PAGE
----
The de-politicisation of women is particularly noticeable in the use of a post-Oslo lexicon on women's rights in Palestine. Many concepts pertaining to human rights and activism have been purposefully assigned a limited definition by UN agencies and other international organisations. One example is the term "empowerment", which on the surface sounds revolutionary, but in the context of NGO-led projects and public discussions is almost always limited to the socioeconomic sphere.

    That is, the NGO sector never talks about political empowerment of Palestinian women that could strengthen their ability to resist Israeli gendered and colonial violence.

    Since its foundation in 1948, the Israeli regime has consistently and systematically used gendered oppression against Palestinian women, particularly those who are politically active.

    Its tactics include harassment, threats of violence and imprisonment - the latter being the most effective way to punish politicisation.

    Palestinian women who actively defy the Israeli occupation and refuse to be coopted by official Palestinian political order created by the Oslo accords, such as legislator Khalida Jarrar, who was detained for 20 months without trial and poet Dareen Tartour, who was sentenced to five months in prison over a poem she wrote, quickly become targets of the Israeli security services.

    Interrogations by Israeli soldiers or security forces often include sexual harassment or threats of sexual violence to put pressure on women and girls to sign confessions or to give information.

    Last year, a leaked video showed Palestinian teenager Ahed Tamimi, who was arrested for slapping an Israeli soldier, being subjected to harassment during an interrogation. 

    Unfortunately, the violations of Palestinian women's rights have become an accepted fact of life and those that are supposed to ensure these rights are upheld have become complicit in their very violations.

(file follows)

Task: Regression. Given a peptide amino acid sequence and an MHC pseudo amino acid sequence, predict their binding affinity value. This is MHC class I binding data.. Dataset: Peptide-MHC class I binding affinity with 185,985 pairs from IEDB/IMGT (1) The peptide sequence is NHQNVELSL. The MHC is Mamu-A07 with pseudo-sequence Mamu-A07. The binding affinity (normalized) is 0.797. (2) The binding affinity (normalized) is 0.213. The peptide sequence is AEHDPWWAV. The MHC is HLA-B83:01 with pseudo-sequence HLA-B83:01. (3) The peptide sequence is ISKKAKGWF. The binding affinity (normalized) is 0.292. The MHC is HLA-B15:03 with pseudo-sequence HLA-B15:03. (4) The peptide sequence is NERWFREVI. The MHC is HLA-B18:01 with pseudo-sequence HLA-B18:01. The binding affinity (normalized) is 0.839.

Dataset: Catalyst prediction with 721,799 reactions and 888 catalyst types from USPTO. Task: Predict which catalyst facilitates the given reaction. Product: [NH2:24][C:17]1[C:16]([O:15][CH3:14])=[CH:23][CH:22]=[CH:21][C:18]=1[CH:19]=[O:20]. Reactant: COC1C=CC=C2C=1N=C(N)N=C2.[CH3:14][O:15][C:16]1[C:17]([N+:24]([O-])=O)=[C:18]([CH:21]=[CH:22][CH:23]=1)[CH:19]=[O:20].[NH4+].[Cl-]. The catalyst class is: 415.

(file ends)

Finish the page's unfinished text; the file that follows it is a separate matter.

While Palestinian women must be empowered to fight internal patriarchy, particularly within the private sphere, it cannot be ignored that gender violence is inherently tied to the Israeli regime which controls most aspects of Palestinian life.

    Acknowledging the destructive role Israeli settler colonialism plays in Palestinian women's lives also does not absolve the Palestinian society at large of its role in women's oppression.

    The failure to recognise that colonial and patriarchal power structures overlap and are together complicit in the victimisation Palestinian women and men has greatly limited progress on women's rights in Palestine. In this context, we would do well to remind ourselves that radical feminism was established by women of colour who insisted on a complex and nuanced understanding of female oppression that factors in colonialism, structures of racial hierarchy, class and capitalism. It is only with this understanding in mind that we can hope to dismantle women's oppression in Palestine and around the world. 

    The views expressed in this article are the author's own and do not necessarily reflect Al Jazeera's editorial stance.